A rookie also may be the object of some mean jokes, often called hazing. He or she may be in sports, in a fraternity, or any of a number or professions or activities, even law enforcement. The person may be forced to do demeaning tasks, perhaps break the law, or subject themselves to humiliation.

In sports, a rookie is a person in his or her first year in the sport or at a level. While most of those in professional baseball are in their early or mid-20s, Satchel Paige was a rookie in America’s Major League Baseball (MLB) at the age of 42. He had played in the professional Negro Leagues previously, but did not start in the MLB until he was older.

A rookie on a sports team, though young, can be the best player on a team or can be looked at as a team leader, if his or her personality is right. In his first season, Lebron James of the National Basketball Association (NBA) was among the most famous players in the league. A player in his or her first season in sports may be designated many different ways, such as through a yellow stripe on the back of a car in NASCAR. In baseball, a rookie season is not counted until the player has a certain number of at bats, chances, innings pitches, or games played in. Other sports also have restrictions for these statistics.

The card from a player's rookie season is often a valued possession. It may be rare or collectible, as it was probably before a certain player earned his reputation as a star or an all-star. The rookie card can show a player before he became famous, and may have been signed before the player was used to doing such things. The term "rookie" has been a nickname for many athletes and many others, either in jobs like the police or in the army, and has also been the name of a 1990 Clint Eastwood movie and a 2002 Disney movie.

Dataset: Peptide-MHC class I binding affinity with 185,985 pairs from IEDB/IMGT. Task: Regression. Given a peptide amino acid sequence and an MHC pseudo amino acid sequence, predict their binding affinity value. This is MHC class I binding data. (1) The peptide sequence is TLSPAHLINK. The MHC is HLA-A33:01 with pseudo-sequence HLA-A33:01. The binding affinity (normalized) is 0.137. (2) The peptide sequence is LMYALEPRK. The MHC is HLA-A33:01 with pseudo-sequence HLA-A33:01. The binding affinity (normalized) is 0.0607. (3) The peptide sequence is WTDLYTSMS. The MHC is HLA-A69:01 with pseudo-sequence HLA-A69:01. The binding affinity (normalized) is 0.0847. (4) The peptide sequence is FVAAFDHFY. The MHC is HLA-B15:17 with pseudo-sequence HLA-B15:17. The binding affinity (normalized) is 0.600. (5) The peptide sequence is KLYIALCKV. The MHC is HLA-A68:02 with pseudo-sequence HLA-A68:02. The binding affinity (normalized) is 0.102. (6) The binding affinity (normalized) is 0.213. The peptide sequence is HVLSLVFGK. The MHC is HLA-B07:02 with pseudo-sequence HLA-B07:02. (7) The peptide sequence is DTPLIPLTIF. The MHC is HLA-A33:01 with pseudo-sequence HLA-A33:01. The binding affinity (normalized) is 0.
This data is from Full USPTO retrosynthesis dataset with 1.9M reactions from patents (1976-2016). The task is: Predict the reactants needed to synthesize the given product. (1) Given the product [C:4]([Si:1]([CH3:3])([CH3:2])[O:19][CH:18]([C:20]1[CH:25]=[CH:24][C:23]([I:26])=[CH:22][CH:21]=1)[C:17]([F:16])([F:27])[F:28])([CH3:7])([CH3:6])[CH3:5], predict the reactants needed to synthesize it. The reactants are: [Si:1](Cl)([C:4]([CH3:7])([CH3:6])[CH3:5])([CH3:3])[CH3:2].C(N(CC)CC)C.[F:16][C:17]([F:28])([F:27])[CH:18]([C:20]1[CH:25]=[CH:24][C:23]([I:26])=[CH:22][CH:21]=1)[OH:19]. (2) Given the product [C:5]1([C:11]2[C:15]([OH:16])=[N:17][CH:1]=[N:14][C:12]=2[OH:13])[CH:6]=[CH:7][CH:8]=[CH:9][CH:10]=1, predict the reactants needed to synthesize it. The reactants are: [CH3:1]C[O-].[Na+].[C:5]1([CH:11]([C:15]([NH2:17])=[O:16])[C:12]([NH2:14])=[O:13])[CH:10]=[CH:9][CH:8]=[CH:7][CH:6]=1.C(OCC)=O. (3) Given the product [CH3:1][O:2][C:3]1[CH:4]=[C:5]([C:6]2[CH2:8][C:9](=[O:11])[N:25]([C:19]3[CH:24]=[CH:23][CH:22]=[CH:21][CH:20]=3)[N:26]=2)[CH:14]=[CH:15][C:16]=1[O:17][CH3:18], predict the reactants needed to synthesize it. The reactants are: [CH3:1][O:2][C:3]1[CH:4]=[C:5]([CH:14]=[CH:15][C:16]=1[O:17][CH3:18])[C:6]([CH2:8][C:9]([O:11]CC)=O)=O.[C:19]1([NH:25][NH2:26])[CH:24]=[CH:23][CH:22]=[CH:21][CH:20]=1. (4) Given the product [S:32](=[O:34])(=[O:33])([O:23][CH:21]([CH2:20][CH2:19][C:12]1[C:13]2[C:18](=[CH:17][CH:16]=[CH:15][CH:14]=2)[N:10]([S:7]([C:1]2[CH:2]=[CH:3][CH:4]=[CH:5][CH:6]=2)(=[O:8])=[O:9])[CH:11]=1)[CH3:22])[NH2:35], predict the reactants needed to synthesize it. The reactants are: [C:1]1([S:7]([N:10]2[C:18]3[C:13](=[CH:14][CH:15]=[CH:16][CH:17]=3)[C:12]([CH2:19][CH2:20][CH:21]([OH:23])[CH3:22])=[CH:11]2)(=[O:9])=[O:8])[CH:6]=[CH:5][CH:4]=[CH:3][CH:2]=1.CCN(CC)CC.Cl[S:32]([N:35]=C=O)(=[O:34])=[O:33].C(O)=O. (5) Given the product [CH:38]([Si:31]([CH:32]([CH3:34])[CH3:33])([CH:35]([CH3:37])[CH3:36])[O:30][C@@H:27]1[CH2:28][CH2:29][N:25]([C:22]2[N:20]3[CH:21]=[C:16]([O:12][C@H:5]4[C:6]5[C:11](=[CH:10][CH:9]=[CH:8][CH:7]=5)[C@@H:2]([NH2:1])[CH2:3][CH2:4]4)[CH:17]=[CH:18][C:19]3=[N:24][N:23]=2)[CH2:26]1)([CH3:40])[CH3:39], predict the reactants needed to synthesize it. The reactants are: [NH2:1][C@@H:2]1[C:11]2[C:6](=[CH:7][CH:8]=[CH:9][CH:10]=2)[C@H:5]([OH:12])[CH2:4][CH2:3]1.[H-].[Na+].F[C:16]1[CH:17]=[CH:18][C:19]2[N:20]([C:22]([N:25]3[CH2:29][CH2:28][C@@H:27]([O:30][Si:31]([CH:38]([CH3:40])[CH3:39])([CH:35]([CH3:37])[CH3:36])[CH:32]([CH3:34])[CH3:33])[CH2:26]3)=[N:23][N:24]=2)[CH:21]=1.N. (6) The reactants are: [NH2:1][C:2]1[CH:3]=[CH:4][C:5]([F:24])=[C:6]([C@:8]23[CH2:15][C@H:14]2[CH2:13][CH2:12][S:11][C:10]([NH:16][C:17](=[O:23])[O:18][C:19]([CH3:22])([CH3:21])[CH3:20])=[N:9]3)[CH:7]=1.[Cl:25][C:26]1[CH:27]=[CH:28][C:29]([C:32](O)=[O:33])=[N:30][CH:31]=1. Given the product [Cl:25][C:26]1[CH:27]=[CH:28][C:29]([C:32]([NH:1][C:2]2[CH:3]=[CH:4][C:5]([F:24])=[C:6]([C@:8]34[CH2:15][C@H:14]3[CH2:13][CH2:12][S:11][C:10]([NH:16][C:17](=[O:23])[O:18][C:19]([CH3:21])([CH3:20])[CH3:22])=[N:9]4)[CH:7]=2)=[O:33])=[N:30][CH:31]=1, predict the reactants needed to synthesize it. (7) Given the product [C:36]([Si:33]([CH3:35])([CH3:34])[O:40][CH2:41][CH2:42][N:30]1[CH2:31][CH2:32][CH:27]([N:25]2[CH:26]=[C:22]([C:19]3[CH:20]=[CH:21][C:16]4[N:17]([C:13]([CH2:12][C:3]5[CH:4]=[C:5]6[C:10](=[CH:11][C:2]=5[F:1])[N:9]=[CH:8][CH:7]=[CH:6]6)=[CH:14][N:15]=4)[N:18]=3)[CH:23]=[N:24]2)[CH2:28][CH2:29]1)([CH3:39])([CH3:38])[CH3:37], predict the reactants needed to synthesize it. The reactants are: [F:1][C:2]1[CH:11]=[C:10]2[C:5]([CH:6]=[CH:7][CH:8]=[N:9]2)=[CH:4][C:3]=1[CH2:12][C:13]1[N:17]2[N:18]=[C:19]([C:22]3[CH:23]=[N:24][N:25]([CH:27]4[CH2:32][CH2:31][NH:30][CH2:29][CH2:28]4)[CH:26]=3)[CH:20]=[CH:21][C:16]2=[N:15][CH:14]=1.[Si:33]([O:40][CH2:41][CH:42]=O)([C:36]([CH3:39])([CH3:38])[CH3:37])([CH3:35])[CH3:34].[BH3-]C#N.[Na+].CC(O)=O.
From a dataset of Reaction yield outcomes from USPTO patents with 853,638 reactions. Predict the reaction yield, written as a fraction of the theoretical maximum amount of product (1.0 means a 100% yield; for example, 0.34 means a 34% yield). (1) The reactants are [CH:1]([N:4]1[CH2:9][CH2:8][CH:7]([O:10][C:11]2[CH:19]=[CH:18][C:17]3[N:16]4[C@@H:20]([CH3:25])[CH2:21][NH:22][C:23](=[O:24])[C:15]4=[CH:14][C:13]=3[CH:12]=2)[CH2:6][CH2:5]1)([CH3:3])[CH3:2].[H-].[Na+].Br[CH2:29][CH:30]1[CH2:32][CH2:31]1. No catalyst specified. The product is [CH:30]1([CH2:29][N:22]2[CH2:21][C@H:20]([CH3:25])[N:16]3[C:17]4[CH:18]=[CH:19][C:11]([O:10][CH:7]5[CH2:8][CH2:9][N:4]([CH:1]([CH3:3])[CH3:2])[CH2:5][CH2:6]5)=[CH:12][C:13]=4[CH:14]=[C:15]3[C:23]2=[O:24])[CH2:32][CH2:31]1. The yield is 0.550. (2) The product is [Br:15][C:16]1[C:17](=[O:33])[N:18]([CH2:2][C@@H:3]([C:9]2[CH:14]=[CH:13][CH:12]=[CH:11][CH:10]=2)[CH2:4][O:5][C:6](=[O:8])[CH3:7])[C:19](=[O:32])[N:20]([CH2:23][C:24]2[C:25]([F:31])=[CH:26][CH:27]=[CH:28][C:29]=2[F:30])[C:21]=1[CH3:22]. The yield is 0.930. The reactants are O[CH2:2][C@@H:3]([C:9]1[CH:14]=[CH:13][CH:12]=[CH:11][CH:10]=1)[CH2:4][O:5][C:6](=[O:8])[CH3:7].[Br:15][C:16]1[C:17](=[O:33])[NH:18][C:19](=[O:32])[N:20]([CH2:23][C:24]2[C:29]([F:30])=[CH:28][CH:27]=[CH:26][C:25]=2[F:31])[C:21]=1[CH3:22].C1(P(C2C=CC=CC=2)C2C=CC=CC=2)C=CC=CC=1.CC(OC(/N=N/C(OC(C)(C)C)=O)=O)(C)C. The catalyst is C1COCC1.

PublicPeople is dedicated to providing accurate and trustworthy information. We carefully select reputable sources and employ a rigorous fact-checking process to maintain the highest standards. To learn more about our commitment to accuracy, read our editorial process.
Discussion Comments
By GrumpyGuppy — On Jan 19, 2011

@stormyknight: I totally agree with you. I was once that rookie. I really thought I knew more than the veteran officers who had been there for years. Thankfully, they were very patient with me and overlooked my “know-it-all” attitude.

Being the rookie is hard. You’re going to be the one to go and get everyone’s food; clean the bathrooms, have the pranks played on, and are the one looking completely ridiculous at some time or another. Thank goodness it doesn’t last forever!

By StormyKnight — On Jan 17, 2011

I work as a field training officer for the newly hired police officers. My job was “created” due to the rookies not being able to transition well from police academy to police department. There are several things that a rookie cop should do or not do.

One of the biggest problems that police departments have with rookies is that they come straight out of police academy thinking that they know everything. Many of them have the “been there, done that” attitude just because they just graduated from the academy. That is a huge problem for the department.

PublicPeople, in your inbox

Our latest articles, guides, and more, delivered daily.

PublicPeople, in your inbox

Our latest articles, guides, and more, delivered daily.